Relapse and Relationships
Being in a relationship offers many benefits and advantages to a patient who is learning a new, healthier way of living, but there is a reason that recovery programs encourage waiting at least a year before entering the dating game.
In the early stages of recovery, the patient is still learning how to regulate his or her emotions without the help of addictive substances. While the rush of endorphins that comes from a first kiss or a romantic connection will be very appealing, they may be overwhelming for a former addict. That first year of recovery is meant for the addict to look inward and focus on himself as he adjusts to a new and balanced lifestyle. Beginning a relationship too early can lead to volatility as well as co-dependency.
Many patients struggle with symptoms of depression in early recovery, and these behaviors can cause ongoing problems in new relationships that are unlikely to be able to withstand the added stress. A fight or break up on top of a weak recovery can quickly lead to relapse. Some people may also be attracted to unhealthy relationships while they are working to build their recovery. This can lead to abusive or co-dependent relationships causing more problems on top of potential relapse.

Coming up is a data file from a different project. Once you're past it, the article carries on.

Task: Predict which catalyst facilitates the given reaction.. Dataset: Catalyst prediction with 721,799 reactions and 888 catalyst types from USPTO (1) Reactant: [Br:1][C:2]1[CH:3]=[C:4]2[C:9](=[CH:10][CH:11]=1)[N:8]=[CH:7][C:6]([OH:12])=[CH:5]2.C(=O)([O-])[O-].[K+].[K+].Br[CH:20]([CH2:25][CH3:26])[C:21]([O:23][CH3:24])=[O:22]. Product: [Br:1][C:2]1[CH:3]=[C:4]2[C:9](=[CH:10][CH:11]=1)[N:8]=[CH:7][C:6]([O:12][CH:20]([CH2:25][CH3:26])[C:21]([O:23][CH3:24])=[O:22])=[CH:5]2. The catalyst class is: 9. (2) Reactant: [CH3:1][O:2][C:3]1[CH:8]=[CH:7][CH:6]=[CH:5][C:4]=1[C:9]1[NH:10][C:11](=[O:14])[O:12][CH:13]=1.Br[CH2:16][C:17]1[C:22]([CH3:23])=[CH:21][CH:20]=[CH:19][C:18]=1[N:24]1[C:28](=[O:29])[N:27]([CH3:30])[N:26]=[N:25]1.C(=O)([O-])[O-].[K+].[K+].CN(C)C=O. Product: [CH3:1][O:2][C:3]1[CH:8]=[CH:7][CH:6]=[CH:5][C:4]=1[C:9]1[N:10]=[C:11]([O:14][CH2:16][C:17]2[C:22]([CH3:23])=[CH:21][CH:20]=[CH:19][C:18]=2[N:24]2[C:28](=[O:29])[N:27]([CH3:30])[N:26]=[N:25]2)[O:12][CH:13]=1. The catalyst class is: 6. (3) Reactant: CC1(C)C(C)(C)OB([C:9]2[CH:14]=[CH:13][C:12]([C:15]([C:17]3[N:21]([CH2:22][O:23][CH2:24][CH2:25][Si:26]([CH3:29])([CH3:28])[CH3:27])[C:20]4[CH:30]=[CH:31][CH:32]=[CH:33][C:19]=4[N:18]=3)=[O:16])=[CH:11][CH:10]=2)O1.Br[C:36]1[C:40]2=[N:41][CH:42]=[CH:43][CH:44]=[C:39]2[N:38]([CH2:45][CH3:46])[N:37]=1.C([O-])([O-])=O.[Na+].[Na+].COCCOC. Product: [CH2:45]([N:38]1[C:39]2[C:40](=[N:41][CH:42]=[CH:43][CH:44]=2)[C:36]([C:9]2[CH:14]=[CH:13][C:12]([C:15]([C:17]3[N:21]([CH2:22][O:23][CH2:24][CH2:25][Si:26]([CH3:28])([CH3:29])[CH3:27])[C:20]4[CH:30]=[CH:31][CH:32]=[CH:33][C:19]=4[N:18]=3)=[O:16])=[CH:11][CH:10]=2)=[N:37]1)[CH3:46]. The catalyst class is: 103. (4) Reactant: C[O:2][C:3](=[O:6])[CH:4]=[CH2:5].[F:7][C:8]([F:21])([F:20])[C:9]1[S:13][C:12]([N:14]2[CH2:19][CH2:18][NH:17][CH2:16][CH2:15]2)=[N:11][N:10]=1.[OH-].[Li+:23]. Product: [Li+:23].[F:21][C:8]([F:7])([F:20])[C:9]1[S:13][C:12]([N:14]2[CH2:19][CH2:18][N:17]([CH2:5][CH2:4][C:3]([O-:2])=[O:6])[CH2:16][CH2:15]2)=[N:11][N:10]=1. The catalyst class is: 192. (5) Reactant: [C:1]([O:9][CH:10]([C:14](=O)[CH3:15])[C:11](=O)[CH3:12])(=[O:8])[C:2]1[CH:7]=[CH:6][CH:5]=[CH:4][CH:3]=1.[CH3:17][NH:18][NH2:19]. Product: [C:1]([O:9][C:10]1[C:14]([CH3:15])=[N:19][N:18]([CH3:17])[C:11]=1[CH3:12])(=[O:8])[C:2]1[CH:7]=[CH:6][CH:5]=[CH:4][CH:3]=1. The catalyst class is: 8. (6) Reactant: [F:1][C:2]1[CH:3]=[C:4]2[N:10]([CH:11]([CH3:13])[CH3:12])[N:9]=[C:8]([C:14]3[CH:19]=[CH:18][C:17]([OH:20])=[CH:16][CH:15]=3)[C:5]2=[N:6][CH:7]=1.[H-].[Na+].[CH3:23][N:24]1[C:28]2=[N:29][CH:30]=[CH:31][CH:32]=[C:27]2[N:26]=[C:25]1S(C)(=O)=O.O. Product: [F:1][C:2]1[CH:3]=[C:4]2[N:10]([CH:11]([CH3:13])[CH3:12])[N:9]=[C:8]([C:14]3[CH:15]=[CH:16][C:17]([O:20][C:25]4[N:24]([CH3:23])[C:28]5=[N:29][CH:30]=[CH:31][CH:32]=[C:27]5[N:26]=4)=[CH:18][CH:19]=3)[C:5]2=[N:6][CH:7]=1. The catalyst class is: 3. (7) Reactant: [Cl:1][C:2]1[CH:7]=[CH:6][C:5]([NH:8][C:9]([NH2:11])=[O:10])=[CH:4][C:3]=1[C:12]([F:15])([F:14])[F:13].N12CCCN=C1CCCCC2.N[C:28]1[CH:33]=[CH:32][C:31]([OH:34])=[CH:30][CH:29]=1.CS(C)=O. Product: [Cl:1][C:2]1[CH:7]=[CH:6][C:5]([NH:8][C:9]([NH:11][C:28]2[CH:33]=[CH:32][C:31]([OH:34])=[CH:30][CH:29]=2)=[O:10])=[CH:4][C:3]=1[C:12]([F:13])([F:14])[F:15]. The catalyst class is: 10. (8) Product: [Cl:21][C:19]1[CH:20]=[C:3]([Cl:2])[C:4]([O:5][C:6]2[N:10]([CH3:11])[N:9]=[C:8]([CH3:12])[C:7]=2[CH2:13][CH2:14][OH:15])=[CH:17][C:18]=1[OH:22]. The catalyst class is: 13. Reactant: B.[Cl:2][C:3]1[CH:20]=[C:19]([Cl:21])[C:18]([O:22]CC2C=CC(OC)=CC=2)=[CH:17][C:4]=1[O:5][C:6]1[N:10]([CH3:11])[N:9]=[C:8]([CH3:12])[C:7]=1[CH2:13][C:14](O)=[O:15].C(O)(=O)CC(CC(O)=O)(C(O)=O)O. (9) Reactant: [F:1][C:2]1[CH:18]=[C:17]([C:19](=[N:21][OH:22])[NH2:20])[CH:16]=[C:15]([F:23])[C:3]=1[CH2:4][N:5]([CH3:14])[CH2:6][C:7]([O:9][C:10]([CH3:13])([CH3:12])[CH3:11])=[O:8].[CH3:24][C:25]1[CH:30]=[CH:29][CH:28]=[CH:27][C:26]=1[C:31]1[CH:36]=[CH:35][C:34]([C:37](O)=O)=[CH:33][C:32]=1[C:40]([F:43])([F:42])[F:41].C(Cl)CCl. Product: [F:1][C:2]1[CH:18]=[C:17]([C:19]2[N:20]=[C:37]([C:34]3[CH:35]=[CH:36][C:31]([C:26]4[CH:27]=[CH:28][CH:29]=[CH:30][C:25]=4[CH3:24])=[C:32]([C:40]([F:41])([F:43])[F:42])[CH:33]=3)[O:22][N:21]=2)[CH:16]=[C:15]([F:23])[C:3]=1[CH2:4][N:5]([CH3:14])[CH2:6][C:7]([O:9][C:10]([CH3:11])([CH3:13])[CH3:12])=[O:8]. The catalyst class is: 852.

Avoiding Relapse Triggers
Relapse triggers come in all shapes and sizes, and that’s why staying connected to a recovery program is so important. Having a positive support network will help patients keep a sense of perspective and balance in life, reminding them that they are never alone.
Temptations to relapse will come, but those who are prepared and well-connected will be better equipped to resist the urge to use. The people in a support group know what that’s like, and they know that relapse isn’t failure. When sobriety becomes difficult, a 12-Step program (or another form of aftercare support) will give patients a place where they can vent, cry or otherwise express themselves in a way they can grow and develop as healthy human beings.
If you or a loved one is looking to start treatment and the recovery journey, please give us a call at 760-548-4032.
1 “What Is Relapse?” National Institute on Drug Abuse. Accessed 28 March 2018.
2 Herrera, Carlos, “Hey You, Get Off My Pink Cloud.” The Fix. 7 October 2012.
3 Formica, Michael J, “Addiction’s Blind Spot.” Psychology Today. 15 May 2012.